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Gabe Griffin

You Can Either Invest Extra Money and Time for the Client, or Live with the Regret

You’ll understand when you return to the scene of a sign.




THE ILLUMINATED MONUMENT sign for Skyloft, a 388-unit Class-A residence, is intended to be subtle in size and proportions. Clear Sign & Design (San Marcos, CA) designed a one-piece, precast concrete base with etched and filled geometric lines borrowed from the branding guide. A seamless band of fabricated aluminum wraps around the concrete and provides for push-through acrylic lettering, as well as a subtle, halo glow to highlight the etch and fill details. Skyloft is the vision of Sanderson J. Ray Development (Newport Beach, CA) with StreetLights Residential (San Diego), a specialist in high-end hotels and apartments, as the builder.

As with many projects, this process started with our engineering team constructing the design through SOLIDWORKS to help prevent conflicts and to improve structure fluidity and welding attachment points. Our push-through letter ledge and attachment design, and seamless floating effect of the aluminum sign body improve both the curb appeal and durability. Clear Sign invests in thicker aluminum frames and skins than many of the comparative products I see when I walk other job sites. Oil-canning, warping, fallen push-through letters and cracks from poorly designed seams and joints are all reminders of why we invest the extra time and money.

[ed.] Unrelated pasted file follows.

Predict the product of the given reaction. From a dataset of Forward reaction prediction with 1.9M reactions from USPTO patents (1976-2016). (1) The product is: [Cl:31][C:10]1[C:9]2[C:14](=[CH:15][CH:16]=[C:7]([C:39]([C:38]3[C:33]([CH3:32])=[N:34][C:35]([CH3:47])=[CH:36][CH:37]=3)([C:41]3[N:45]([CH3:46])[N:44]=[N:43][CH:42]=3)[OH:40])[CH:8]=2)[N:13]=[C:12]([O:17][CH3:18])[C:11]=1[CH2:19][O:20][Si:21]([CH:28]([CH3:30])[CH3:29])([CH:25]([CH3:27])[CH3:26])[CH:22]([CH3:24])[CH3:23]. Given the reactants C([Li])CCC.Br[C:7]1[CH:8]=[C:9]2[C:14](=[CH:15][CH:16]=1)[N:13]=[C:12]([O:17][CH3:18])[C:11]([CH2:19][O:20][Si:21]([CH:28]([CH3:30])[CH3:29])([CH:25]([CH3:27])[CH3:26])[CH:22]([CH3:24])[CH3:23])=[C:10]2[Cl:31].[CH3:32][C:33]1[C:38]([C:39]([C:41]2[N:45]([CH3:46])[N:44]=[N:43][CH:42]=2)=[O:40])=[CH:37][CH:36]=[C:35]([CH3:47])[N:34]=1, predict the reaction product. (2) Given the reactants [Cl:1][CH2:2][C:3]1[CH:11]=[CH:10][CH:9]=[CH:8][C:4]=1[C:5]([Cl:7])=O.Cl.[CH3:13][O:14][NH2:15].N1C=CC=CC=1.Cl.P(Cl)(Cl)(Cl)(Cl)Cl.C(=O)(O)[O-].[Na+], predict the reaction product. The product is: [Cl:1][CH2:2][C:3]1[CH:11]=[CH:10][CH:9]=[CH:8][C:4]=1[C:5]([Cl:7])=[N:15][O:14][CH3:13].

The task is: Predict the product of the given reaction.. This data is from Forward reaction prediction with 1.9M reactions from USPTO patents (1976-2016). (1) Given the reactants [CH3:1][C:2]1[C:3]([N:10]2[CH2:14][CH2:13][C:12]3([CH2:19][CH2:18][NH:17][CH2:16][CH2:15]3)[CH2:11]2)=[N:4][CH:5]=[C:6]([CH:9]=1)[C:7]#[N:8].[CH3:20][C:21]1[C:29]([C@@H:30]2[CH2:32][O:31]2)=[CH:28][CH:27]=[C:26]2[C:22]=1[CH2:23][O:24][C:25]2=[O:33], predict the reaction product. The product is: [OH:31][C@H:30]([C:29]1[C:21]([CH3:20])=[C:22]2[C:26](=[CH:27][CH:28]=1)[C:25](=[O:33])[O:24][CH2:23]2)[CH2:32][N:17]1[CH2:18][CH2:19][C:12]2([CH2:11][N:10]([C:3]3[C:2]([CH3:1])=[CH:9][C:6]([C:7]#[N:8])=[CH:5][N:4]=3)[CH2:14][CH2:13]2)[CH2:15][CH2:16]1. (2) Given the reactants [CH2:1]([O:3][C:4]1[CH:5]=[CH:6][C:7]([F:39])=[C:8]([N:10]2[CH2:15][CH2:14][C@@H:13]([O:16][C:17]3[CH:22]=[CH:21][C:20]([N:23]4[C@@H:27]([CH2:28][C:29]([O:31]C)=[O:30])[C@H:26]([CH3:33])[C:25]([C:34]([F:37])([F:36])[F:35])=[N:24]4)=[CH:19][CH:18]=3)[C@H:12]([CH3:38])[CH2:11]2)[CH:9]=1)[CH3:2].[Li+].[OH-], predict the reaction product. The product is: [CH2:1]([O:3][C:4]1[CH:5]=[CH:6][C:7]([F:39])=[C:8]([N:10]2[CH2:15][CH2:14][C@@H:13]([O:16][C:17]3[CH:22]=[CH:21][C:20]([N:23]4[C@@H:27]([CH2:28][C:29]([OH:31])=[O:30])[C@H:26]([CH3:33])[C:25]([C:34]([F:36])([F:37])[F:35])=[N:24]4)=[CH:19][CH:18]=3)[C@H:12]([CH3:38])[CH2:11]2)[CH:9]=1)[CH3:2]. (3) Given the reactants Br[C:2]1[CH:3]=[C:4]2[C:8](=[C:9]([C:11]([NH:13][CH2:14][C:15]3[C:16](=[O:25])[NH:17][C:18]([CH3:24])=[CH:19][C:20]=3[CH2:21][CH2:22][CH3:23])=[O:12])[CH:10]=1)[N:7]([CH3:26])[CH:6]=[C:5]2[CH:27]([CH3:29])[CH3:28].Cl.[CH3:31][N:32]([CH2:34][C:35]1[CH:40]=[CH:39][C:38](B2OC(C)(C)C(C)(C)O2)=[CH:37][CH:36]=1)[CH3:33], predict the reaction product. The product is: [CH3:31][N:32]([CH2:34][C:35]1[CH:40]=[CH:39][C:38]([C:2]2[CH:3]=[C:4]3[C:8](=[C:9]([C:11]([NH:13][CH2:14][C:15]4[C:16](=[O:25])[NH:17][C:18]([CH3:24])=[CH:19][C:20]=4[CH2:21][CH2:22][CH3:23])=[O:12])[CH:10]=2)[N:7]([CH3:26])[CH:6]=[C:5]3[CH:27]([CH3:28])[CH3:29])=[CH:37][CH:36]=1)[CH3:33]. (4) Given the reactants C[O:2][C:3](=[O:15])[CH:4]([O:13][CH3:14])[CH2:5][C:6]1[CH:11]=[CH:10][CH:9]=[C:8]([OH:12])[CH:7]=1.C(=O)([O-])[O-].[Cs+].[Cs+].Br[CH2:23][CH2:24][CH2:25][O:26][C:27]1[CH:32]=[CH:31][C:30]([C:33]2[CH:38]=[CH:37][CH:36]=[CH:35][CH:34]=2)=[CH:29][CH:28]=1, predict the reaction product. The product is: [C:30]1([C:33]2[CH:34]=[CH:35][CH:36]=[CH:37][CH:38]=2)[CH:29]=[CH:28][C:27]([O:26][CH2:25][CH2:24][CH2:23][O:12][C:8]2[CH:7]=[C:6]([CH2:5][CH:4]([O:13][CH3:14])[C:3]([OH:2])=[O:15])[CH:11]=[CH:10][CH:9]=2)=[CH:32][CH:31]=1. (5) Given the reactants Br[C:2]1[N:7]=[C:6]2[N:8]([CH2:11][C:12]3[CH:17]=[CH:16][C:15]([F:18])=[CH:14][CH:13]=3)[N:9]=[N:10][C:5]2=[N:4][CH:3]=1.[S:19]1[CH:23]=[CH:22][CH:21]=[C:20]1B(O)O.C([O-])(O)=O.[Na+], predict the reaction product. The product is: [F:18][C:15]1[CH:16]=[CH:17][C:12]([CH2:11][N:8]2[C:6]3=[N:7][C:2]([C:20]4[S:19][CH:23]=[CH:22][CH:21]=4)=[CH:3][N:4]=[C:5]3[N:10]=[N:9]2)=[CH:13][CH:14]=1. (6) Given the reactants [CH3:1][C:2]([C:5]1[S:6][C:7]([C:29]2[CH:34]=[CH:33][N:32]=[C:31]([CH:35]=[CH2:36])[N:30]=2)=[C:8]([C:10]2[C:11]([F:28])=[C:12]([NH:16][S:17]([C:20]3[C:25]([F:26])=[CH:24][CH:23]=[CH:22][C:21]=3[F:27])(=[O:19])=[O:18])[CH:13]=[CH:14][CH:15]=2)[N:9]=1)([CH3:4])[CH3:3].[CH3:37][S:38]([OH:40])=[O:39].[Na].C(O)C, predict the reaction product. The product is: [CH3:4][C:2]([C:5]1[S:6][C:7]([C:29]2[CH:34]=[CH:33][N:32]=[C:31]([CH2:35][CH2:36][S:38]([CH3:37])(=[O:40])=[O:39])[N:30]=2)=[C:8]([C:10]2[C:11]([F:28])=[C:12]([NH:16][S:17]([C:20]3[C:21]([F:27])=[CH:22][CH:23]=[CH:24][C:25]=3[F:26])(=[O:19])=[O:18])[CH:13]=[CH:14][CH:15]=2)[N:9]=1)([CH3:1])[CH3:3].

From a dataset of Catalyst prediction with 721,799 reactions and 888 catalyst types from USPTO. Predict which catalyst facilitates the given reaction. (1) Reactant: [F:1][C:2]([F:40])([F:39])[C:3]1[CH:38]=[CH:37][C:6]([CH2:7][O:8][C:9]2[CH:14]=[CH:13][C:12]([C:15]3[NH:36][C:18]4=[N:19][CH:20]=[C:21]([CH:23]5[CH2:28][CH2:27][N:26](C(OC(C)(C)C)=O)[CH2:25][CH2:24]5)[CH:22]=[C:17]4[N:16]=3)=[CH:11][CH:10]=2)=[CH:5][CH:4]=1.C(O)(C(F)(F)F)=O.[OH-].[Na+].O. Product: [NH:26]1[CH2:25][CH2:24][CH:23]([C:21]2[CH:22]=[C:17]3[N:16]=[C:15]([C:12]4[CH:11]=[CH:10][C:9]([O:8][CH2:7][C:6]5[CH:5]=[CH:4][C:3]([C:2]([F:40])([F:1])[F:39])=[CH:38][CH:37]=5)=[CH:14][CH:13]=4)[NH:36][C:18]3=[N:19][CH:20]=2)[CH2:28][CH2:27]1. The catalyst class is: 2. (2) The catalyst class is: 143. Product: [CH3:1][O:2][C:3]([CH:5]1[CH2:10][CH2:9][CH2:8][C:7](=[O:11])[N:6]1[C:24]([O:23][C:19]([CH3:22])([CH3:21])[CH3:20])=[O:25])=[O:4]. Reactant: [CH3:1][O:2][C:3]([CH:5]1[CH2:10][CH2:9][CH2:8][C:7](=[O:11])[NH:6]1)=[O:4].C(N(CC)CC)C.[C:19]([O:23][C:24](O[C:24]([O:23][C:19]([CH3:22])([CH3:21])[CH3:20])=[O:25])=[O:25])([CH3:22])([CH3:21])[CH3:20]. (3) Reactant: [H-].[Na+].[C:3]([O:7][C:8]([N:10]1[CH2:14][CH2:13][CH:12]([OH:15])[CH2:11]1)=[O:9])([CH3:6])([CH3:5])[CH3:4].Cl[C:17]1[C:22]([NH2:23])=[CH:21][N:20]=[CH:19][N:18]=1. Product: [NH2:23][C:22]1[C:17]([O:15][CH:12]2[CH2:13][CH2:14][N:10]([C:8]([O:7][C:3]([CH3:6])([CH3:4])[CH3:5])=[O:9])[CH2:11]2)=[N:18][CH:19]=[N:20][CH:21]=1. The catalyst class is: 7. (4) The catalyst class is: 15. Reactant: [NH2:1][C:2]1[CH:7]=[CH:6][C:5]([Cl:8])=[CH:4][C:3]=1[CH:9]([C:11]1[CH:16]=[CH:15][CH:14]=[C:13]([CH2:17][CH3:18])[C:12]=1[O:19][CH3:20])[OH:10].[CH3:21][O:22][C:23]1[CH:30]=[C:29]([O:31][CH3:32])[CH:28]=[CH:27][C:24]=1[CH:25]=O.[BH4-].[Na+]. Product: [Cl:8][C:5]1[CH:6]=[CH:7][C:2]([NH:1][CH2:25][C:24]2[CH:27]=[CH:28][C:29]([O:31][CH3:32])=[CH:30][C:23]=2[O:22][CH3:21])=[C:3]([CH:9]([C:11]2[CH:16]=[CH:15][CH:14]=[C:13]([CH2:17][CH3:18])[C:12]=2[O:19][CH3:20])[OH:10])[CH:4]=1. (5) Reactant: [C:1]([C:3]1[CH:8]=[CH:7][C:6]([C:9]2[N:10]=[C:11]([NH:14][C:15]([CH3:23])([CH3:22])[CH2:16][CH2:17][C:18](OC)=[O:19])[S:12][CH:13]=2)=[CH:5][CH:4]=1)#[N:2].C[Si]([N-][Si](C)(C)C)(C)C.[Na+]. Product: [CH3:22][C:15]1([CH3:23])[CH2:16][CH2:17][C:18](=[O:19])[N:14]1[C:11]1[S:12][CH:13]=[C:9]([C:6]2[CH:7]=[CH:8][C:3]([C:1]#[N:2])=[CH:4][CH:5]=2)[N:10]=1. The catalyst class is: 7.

Once the structure was built and pre-fit onto the precast base, our paint department treated the body with multiple coats of Matthews Ultra Low VOC paint and a satin clear coat for maximum durability. We specified Bitro Bantam LED modules for lighting duty, powered by a pair of Mean Well CLG-60-12 single-output LED drivers, located within a service closet of the building. (We install remote power supplies whenever possible.) Clear Sign assembled the cabinet and concrete backing and footing at the shop, then transported the sign to the site, allowing for a straightforward lift-and-place installation into a landscaped planter.

The halo both splashes the etchings and "floats" the sign.

The halo both splashes the etchings and “floats” the sign.

This made the install a one-day affair. Due to the working radius, we were forced to leave our Skyhoist at home, and rented a 30-ton crane with the capacity to work with a 40-ft. radius. Our technicians needed only to excavate for the footing and conduit sweep, then drop in this 5,500-lb. beauty, backfill and admire the fruits of their labor. Clear Sign goes to the lengths that we do for details that many people will never notice, because we see the art in all that we do. This super-small monument is being asked to do a very big job: identify a space, communicate intent and stand out from the crowd.

EDITOR’S NOTE: This column contains additional images of a project Gabe analyzed on page 44 in our February 2020 edition.

Attaching the push-through acrylic lettering and ready for LED modules.




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